best regards, lm

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The fact that they claim bourbons do not have gluten in them is really annoying me, because I cannot drink Jack Daniel without getting a reaction!

Cathy

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Because everyone is different and some do seem to tolerate distilled grains (I do not and won't touch them) what I would do if I were you is I would get a small bottle. Then drink a shot a night for 3 days. Then wait another 2 to 3 days and add nothing else suspect into your diet at that time. If after this trial you haven't reacted then you know that it will most likely be tolerated (notice I didn't say safe) for you.

I have noticed that many times it is folks with more neuro symptoms that seem to react most strongly and some don't react at all but many of us do react. Trust your body and let it tell you.

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The fact that they claim bourbons do not have gluten in them is really annoying me, because I cannot drink Jack Daniel without getting a reaction!

Cathy

Me too, and throw vinager and grain vodka in there also. One grain vodka and I black out for the rest of the night, potato lets me remember my good time :)

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Because everyone is different and some do seem to tolerate distilled grains (I do not and won't touch them) ....... I have noticed that many times it is folks with more neuro symptoms that seem to react most strongly and some don't react at all but many of us do react....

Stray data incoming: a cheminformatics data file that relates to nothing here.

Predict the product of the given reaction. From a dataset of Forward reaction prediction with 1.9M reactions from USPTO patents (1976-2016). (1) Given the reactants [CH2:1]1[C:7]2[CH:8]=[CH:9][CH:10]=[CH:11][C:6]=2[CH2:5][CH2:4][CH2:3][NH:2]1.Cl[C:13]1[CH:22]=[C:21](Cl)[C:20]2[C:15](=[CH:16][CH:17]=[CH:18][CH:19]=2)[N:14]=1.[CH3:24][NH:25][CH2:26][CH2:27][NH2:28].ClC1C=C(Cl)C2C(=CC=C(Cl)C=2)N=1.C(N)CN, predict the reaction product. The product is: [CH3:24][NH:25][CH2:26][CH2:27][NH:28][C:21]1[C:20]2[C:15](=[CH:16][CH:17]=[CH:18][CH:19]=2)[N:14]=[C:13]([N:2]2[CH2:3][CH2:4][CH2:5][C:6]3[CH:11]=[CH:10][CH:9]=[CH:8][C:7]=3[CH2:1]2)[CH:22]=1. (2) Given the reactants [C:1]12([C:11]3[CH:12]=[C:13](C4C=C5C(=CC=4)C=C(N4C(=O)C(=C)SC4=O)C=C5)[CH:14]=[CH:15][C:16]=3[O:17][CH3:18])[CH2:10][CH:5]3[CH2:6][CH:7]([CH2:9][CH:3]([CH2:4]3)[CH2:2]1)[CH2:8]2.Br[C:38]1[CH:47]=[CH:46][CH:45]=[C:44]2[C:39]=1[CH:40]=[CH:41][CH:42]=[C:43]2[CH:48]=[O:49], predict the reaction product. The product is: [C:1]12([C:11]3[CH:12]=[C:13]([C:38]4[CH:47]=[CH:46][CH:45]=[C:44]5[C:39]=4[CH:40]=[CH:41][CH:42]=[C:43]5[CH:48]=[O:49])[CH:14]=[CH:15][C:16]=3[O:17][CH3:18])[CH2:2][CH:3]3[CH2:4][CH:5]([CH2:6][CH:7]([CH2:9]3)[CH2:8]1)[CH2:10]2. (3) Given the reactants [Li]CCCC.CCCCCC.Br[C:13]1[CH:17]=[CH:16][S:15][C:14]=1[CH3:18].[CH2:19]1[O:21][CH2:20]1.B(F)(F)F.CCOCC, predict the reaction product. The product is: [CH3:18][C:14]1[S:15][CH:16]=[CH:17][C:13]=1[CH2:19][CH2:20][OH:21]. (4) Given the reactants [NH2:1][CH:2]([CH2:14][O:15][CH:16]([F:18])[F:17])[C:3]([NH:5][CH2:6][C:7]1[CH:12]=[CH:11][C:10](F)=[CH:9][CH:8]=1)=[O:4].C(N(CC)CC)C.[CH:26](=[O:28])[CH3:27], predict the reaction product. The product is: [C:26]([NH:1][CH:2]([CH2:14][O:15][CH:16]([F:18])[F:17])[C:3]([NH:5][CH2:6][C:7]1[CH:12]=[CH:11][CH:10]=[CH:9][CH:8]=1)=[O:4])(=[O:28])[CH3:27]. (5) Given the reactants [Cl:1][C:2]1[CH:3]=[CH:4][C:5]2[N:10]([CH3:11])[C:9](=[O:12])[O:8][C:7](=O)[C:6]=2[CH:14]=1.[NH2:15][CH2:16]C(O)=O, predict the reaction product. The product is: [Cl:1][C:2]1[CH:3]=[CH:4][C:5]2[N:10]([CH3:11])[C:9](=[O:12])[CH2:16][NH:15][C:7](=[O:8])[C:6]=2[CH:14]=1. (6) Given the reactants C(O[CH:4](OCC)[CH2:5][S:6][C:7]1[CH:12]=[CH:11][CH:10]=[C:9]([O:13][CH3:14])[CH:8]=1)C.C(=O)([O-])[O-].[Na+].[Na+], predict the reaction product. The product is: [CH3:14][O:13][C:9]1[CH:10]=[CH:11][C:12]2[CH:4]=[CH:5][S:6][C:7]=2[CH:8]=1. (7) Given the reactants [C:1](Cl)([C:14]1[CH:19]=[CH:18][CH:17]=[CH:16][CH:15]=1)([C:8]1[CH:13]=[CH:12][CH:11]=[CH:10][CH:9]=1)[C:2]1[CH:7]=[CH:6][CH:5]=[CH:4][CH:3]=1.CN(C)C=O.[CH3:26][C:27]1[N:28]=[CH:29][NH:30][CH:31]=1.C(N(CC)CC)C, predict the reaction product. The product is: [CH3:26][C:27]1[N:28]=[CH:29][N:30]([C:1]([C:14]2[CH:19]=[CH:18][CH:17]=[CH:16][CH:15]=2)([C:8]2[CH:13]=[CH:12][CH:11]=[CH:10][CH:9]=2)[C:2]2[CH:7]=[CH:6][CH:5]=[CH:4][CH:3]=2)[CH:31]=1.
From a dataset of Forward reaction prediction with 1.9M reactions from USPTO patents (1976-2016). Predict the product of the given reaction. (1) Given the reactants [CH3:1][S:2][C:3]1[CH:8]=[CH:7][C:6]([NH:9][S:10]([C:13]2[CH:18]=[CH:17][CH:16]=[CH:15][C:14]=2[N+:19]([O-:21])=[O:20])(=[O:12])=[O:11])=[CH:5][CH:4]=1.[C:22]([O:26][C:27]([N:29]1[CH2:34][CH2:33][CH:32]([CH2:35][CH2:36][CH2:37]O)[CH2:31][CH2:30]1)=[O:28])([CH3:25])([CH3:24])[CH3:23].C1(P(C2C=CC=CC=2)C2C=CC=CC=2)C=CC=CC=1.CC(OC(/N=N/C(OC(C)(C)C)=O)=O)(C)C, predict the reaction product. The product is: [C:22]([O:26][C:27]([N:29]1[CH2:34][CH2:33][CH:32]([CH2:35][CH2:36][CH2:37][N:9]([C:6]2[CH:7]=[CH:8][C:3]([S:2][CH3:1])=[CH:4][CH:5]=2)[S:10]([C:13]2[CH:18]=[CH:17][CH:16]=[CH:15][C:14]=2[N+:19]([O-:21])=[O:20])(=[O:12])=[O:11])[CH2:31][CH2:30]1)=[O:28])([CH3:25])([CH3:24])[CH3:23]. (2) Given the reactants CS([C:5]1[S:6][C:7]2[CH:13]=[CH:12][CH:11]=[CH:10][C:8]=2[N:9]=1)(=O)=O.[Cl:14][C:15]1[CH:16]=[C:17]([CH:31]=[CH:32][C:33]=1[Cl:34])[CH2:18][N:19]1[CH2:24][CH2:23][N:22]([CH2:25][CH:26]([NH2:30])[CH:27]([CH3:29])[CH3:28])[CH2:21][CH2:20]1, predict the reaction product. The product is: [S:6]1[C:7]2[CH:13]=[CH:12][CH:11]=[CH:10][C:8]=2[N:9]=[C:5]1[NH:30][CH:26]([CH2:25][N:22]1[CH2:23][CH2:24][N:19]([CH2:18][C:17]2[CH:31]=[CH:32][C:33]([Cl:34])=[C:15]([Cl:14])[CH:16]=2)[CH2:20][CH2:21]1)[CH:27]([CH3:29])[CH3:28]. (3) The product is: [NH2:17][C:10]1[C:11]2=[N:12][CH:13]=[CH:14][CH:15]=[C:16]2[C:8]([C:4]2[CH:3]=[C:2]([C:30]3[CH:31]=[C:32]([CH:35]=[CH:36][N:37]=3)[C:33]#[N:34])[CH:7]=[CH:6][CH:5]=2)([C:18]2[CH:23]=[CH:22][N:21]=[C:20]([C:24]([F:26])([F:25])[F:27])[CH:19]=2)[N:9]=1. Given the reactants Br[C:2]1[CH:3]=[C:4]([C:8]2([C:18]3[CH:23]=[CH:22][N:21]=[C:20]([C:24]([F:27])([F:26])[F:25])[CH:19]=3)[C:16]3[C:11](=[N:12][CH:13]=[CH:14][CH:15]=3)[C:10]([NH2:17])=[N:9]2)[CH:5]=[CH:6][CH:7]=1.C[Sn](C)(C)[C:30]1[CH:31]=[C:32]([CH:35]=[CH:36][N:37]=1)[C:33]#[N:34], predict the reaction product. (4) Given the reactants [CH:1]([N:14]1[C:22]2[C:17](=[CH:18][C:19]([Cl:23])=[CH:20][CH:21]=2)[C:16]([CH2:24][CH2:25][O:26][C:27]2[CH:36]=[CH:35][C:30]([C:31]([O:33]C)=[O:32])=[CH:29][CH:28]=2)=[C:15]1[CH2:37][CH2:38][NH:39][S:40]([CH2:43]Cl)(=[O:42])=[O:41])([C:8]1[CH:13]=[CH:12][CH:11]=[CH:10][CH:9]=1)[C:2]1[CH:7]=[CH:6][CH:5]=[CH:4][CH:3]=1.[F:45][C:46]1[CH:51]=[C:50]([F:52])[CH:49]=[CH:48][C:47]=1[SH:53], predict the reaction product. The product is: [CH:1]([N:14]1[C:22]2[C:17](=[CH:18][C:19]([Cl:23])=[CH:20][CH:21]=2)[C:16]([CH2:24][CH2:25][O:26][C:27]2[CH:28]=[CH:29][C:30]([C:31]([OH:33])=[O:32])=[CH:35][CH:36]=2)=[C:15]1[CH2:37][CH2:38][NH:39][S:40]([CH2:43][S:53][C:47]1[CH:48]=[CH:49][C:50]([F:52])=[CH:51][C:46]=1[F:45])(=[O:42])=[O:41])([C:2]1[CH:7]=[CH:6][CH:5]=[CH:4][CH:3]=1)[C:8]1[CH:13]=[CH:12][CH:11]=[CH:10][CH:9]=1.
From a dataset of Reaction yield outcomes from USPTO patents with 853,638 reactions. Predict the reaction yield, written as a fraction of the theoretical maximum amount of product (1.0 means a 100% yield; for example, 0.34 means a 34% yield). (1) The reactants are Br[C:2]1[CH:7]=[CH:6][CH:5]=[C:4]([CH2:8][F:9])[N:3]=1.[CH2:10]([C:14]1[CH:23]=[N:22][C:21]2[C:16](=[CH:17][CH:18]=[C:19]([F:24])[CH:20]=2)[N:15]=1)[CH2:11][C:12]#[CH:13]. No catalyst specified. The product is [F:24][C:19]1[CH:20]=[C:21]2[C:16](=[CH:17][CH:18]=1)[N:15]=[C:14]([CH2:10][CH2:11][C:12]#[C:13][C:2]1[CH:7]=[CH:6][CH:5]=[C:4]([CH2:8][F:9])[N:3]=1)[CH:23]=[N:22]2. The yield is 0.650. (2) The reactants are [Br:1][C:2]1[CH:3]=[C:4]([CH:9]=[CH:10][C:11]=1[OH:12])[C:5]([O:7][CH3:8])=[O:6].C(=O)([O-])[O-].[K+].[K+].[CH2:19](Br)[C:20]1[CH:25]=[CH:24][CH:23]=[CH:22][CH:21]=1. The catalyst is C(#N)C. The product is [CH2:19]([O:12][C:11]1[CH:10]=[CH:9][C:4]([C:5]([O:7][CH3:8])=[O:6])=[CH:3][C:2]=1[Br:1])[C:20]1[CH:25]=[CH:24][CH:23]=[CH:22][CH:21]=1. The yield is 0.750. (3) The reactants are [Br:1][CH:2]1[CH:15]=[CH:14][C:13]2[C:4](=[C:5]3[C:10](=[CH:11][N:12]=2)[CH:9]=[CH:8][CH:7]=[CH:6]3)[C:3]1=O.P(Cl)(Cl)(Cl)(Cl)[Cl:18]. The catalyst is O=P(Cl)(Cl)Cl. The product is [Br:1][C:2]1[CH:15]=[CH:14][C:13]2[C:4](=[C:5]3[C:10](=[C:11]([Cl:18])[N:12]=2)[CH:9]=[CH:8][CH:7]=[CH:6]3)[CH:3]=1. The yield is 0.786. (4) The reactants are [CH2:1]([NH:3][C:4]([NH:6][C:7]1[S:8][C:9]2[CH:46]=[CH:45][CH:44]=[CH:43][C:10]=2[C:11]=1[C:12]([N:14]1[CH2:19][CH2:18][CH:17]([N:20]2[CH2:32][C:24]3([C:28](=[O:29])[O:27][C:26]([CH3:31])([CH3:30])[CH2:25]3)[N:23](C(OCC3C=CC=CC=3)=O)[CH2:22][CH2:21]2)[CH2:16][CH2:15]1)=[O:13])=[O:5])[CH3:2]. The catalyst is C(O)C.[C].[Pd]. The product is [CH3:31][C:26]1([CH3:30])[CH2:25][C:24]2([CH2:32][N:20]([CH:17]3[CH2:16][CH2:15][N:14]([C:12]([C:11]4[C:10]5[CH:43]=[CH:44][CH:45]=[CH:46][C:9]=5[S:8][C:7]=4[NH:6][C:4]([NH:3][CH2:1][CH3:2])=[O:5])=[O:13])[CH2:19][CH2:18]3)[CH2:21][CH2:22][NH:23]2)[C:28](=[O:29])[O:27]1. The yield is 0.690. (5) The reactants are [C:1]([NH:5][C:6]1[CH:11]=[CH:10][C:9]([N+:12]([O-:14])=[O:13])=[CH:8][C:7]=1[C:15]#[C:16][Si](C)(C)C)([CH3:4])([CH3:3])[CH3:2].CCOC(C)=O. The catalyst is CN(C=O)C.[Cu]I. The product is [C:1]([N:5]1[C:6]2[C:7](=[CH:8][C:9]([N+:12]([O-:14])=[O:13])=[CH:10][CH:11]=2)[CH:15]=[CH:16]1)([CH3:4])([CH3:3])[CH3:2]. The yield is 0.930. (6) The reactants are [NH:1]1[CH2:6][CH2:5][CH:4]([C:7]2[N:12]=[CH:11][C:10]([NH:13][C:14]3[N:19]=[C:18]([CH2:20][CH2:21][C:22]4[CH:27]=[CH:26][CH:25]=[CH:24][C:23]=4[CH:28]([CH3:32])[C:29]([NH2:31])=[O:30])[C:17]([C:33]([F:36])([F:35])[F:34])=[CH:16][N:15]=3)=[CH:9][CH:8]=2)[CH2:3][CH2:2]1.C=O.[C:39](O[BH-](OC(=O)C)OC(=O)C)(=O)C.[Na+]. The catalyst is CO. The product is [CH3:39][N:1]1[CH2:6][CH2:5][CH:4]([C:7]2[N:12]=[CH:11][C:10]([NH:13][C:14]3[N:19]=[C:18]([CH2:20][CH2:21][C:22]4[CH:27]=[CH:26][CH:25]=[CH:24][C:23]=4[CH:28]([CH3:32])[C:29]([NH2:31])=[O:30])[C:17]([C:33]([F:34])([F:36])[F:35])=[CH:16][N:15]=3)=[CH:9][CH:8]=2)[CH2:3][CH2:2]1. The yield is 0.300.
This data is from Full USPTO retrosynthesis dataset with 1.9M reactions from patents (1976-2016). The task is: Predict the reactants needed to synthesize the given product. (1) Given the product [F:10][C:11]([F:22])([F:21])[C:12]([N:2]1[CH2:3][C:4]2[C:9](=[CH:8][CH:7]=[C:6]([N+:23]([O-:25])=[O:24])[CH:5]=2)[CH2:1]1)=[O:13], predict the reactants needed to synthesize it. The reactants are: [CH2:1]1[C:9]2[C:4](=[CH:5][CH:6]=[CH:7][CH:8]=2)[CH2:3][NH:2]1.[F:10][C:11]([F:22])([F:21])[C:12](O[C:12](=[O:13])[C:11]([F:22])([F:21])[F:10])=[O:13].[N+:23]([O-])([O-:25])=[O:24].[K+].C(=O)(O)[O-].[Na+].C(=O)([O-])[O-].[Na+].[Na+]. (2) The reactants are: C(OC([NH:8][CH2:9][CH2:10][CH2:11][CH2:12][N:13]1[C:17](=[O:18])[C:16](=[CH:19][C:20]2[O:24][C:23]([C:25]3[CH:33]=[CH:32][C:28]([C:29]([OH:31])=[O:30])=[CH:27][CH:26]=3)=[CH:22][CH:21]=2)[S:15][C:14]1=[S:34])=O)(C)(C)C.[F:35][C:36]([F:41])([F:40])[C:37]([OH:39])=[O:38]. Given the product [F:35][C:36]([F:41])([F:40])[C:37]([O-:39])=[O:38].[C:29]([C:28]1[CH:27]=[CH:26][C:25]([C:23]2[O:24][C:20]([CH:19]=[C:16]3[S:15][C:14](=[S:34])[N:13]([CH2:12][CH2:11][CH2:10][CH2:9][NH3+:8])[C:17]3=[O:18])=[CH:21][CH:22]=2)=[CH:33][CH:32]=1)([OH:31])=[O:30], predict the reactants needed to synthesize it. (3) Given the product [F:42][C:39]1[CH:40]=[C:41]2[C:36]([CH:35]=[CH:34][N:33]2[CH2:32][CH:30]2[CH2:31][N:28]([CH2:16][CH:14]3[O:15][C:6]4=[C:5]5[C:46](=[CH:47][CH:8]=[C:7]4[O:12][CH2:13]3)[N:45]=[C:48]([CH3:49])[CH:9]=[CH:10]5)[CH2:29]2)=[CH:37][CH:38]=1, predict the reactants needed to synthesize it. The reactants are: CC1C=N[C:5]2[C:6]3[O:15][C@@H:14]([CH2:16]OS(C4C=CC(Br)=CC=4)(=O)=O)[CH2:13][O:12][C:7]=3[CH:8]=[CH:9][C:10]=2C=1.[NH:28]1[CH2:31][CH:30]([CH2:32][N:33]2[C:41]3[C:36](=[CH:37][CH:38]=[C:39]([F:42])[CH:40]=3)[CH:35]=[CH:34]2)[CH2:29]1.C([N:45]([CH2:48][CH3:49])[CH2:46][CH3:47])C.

rwg,

That's probably a very good point, thank you for making it. Must keep reminding myself of it. I'm fairly new and keep trying to make some sense of the stuff on this forum. I'd like to boil it down to some neat & tidy science that I can apply to me. There's two basic problems impeding this attempt. Human physiology and human psychology, and the enormous variations people display. If one doesn't allow for that, one could go bonkers, couldn't one?

For instance, the only physical symptoms I've ever had were d. , stomach illness associated with d. , weight loss, and lack of sleep from having to get up in the middle of the night. So I can't personally relate to many others problems. Who knows, that could change. I could develop other problems from going gluten-free. Or I could get tested at enterolabs and get allergic to everything (just kidding, couldn't resist, it's a joke really, don't know much about it, but I haven't seen anyone on here say they got tested and wasn't sensitive to anything). Please forgive me, I'm not a bad person, am I?

And don't even talk about people's heads. Celiac aside, we can't even agree on tuna fish. Some think Chicken of the Sea is disgusting and only eat Starkist (ok me). Or think tuna packed in oil is disgusting and only eat water. Some want to throw up if they taste a bourbon & coke, but love gin & tonic, etc. etc. etc, times a million.

So we start with that and then throw Celiac in there and then "viola", we got lots of different beliefs, some hard to swallow (literally).

name='ravenwoodglass'.....and some don't react at all but many of us do react. Trust your body and let it tell you.

You're talking about spirits here, but I'm thinking this could be a more general idea and apply in many other situactions.

If someone says "I can drink Makers Mark but not Jack Daniels", and if they have actually done it , ie. they had a reaction to Jack Daniels, well then that's easy to accept. That's real, observable science, for them. Doesn't matter if there's supposedly no gluten in either one. One made them sick and one didn't. What are you gonna do? You're gonna drink Makers Mark!